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### Course: Geometry (FL B.E.S.T.)>Unit 9

Lesson 4: 2D vs. 3D objects

# Dilating in 3D

The cross sections of 3D shapes are dilations of the original shape, centered at a specific point. The scale factor of the dilation depends on the height of the cross-section or the distance from the point on the base.  Created by Sal Khan.

## Want to join the conversation?

• Would the dilations and cross sections look the same if you put the 3D pyramid on a coordinate plane?
• How can you put a 3D object such as a pyramid on a coordinate plane which is 2 dimensional? You could put it within a 3D space on an x-y-z coordinate system, but not a coordinate plane.
• Would it look the same if it was a 3D pyramid?
• I'm sorry, but a pyramid is always 3D, so your question makes no sense.
• why does it keep asking for more questions
• هل يمكن لأي شخص أن يشرح لي هذا في فترة أسبوعين
• Would the dilations and cross sections look the same if you put the 3D pyramid on a coordinate plane
(1 vote)
• One, you copied @FemiO, two you can't put a 3D object on a coordinate plane.
• How do we know which dilation is a 0.5 or a 0.75?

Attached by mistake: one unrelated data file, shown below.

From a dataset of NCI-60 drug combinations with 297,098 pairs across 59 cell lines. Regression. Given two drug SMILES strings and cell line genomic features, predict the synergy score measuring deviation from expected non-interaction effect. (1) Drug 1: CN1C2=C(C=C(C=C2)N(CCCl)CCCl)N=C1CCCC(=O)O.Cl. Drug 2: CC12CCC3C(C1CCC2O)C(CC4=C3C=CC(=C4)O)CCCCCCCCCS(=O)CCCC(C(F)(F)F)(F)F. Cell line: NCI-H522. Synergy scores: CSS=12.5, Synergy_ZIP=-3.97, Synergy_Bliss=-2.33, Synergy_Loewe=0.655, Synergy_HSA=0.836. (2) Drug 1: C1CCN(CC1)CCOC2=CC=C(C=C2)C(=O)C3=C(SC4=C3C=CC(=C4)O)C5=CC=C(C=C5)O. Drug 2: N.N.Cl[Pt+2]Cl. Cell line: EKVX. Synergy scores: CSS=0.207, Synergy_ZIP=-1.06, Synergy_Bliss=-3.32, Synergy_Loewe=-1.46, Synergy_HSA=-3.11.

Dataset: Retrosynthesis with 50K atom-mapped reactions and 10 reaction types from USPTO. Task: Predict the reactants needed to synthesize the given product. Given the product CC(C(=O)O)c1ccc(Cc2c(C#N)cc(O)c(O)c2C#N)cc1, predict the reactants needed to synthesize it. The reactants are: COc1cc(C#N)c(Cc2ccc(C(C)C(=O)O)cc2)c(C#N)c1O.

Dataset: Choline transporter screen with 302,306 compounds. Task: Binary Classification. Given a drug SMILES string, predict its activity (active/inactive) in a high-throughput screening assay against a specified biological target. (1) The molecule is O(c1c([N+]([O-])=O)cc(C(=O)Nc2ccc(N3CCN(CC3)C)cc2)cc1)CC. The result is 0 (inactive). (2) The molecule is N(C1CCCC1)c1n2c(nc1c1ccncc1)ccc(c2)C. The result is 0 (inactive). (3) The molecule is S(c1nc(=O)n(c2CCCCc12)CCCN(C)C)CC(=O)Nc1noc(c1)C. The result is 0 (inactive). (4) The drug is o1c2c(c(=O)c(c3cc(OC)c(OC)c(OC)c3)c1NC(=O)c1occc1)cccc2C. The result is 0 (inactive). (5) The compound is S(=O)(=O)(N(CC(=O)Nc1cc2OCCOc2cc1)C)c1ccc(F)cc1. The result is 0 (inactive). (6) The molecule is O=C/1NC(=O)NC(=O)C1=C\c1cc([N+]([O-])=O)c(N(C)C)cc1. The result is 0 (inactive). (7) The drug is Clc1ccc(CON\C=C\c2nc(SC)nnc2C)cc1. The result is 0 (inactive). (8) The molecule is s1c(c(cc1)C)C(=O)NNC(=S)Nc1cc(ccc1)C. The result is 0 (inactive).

• Think of the 0.5 dilation being the halfway point between points B and P going down. For the 0.75 dilation you use the same method, but you go further down (obviously). The closer you cut to the base of the pyramid, the bigger the dilation fraction is.
(1 vote)
• Would the dilations and cross sections look the same if you put the 3D pyramid on a coordinate plane?
• How do you show a 3D figure on a 2D coordinate plane?
(1 vote)
• At , why does he write k=0.5? I get that it's a scale factor, but why k?
(1 vote)
• Hello,
I suppose that it had to do with consistency. Since it's a variable, what we call it doesn't quite matter in terms of the problem, as its just a "placeholder." However, much like how we use x and y to represent coordinate values in the coordinate plane, k is a variable that is commonly seen when dealing with scale factor. Therefore, when you see "k," you could assume that the problem has to deal with scale factor, as that is what k is commonly used for throughout mathematics, and interpret the problem as such. At least, that's what I assume.
Hope this helps!